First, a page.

On October 14, 2016, Clowns Without Borders USA issued a press release condemning the actions of the “creepy clowns.” What follows is the exact language of our press release. We are including the release as a blog post for the benefit of our community; for you to know our position on the issue and our appreciation for the clown community. You can view the original press release here or at any of the several hundred outlets who picked up our release. Thank you.
Clowns Without Borders USA Condemns Creepy Clown Pranks
Clowns Without Borders USA (CWB-USA) condemns the actions of agents who are impersonating clowns to frighten others and the actions of those who are using distorted clown images to make fictitious threats and incite anxiety. The wave of negative and hurtful sentiments expressed against professional clowns pains our community. “While this phenomenon in the U.S. hasn’t affected our international programming, it certainly has affected the climate here at home. We honor and support our community of professional performing artists, who are experiencing prejudice because of this,” says Molly Rose Levine, Executive Director for CWB-USA.
Furthermore, we are distraught by the reports of school closures, verbal harassments and physical altercations linked to creepy clowns in numerous states. The agitation these threats may have caused people saddens us and is in no way a reflection of the mission and work of our organization.
The “Creepy Clowns” as they are now commonly referred to, are, in fact, not clowns. The term is a misnomer. The pretenders are disturbing figures who are pretending to be clowns and hiding their identity because they do not understand the art form.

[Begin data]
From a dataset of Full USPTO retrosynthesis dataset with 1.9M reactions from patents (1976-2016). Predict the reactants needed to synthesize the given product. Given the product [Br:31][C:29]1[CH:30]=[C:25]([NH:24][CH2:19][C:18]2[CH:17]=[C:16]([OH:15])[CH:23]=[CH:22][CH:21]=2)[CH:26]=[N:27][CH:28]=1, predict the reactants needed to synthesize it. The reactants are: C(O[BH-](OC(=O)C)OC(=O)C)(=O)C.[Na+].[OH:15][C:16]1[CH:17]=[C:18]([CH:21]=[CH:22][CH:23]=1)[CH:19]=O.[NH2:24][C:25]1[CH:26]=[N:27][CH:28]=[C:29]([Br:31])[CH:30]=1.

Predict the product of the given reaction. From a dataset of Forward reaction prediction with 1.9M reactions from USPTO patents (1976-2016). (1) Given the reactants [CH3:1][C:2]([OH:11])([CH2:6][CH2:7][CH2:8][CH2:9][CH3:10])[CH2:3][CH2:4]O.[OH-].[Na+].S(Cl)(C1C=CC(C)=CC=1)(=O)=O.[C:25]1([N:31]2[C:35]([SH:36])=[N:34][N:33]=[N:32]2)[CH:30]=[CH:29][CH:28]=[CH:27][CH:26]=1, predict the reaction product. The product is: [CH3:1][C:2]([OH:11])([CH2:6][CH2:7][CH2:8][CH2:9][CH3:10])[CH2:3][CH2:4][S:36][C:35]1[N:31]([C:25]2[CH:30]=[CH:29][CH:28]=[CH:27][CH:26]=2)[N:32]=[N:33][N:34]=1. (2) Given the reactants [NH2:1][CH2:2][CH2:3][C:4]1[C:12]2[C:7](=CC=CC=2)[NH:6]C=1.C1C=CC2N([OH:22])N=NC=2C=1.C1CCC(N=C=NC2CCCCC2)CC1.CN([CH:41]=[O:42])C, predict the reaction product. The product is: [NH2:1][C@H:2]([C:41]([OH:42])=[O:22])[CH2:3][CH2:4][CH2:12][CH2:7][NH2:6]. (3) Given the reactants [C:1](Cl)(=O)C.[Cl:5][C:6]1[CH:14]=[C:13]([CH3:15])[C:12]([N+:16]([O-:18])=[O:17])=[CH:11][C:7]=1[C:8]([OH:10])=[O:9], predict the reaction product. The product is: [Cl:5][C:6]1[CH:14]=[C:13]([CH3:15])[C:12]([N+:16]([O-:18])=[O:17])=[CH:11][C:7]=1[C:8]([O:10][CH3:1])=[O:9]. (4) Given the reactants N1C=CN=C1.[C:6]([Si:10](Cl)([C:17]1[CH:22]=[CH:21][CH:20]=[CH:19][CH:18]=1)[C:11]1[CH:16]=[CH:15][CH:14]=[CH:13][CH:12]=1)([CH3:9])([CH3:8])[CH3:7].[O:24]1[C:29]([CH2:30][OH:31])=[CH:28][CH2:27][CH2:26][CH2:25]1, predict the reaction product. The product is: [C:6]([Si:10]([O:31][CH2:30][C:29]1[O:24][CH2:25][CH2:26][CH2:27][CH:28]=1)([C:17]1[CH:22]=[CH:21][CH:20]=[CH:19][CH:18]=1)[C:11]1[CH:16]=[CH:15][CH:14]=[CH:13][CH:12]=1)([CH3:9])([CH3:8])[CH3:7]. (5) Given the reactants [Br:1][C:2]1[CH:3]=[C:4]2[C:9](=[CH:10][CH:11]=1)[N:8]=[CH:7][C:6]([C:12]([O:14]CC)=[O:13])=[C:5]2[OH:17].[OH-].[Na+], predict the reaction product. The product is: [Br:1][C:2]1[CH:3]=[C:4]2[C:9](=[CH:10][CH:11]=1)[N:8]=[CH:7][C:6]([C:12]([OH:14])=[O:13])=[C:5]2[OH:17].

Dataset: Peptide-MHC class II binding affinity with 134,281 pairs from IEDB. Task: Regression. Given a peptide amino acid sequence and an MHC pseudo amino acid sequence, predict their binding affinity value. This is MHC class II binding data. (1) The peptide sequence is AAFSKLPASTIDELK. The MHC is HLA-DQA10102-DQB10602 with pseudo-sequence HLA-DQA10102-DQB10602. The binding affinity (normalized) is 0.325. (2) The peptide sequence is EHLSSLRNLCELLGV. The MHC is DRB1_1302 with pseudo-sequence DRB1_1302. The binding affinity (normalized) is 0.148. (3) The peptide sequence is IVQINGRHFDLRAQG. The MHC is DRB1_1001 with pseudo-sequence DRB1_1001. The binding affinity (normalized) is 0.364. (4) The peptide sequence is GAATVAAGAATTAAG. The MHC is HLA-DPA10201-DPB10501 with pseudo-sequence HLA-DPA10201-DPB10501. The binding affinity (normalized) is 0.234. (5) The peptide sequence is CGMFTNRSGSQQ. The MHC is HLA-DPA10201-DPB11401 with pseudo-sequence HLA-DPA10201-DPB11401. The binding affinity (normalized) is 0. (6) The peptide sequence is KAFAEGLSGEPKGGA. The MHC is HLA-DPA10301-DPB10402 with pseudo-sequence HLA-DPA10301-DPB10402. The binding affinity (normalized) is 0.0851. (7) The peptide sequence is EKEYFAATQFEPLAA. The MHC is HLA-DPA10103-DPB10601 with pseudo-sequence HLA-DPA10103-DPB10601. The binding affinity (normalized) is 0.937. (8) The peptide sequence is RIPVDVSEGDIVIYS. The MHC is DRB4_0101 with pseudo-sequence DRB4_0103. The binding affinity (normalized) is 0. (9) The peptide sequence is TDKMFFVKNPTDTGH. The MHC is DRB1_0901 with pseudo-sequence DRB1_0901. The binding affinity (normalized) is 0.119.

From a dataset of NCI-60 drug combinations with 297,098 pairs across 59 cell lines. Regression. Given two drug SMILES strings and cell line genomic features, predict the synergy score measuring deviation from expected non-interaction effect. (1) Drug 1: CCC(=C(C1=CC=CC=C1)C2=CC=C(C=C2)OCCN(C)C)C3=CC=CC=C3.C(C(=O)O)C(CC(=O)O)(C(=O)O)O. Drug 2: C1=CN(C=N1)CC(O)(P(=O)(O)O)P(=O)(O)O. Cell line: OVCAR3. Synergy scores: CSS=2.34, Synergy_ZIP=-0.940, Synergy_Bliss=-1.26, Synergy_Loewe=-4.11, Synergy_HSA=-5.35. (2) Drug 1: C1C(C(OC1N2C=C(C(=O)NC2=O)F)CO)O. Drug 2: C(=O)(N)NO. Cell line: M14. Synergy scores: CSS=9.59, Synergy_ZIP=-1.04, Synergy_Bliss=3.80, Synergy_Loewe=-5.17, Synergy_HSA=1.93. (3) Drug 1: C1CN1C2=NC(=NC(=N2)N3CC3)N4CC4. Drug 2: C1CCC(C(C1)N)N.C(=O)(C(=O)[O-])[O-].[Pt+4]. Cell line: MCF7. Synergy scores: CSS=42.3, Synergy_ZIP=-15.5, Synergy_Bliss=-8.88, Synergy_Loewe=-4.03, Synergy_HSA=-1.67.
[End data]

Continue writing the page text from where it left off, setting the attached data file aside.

“Dressing up as a doctor doesn’t make someone a doctor,” says Sarah Liane Foster, CWB-USA board member and U.S. Representative to Clowns Without Borders International. “Wearing a mask and a wig doesn’t make someone a clown. It’s intensive study and practice, and the ability to inspire laughter through play, in a state of honest naiveté, that makes one a clown.”
True clowns are professionally trained performers who have undertaken years of study. The paths to becoming a clown are diverse. Many artists accumulate a lifetime of training and experience in the quest to discover authentic humor. The skilled clown connects to the audience in a safe manner where they understand that the clown is a character and the red nose is a mask that invites interaction – – not to conceal identity for nefarious reasons.
“The correct use of the red nose is a mask that reveals the actor’s unique laughableness rather than hiding anything. The legitimate clown exists in a pure state of ridiculous honesty that encourages laughter because of the clown’s deep, vulnerable humanity,” explains Sarah Liane Foster.
“It’s not the first time that “creepy clowns” have made the rounds as a media fad in the U.S., and it’s a setback every time. To all of our incredible CWB-USA clowns – – thank you! Thank you for your energy and all of the work that you do to bring levity and laughter into people’s lives around the world,” says Levine.
Founded in 1995 by Moshe Cohen, Clowns Without Borders USA offers levity to relieve suffering in areas of crisis. Clowns Without Borders USA and the 12 CWB chapters worldwide partner with humanitarian organizations such as PLAN, UNICEF, and CARE. Their contribution provides psychosocial support to children and their communities in regions affected by natural disaster, violence, epidemics and mass displacement. Clowns Without Borders USA is a nonprofit organization. Its humanitarian mission of Resilience in Laughter is supported by a volunteer roster of professional artists. Learn more at www.clownswithoutborders.org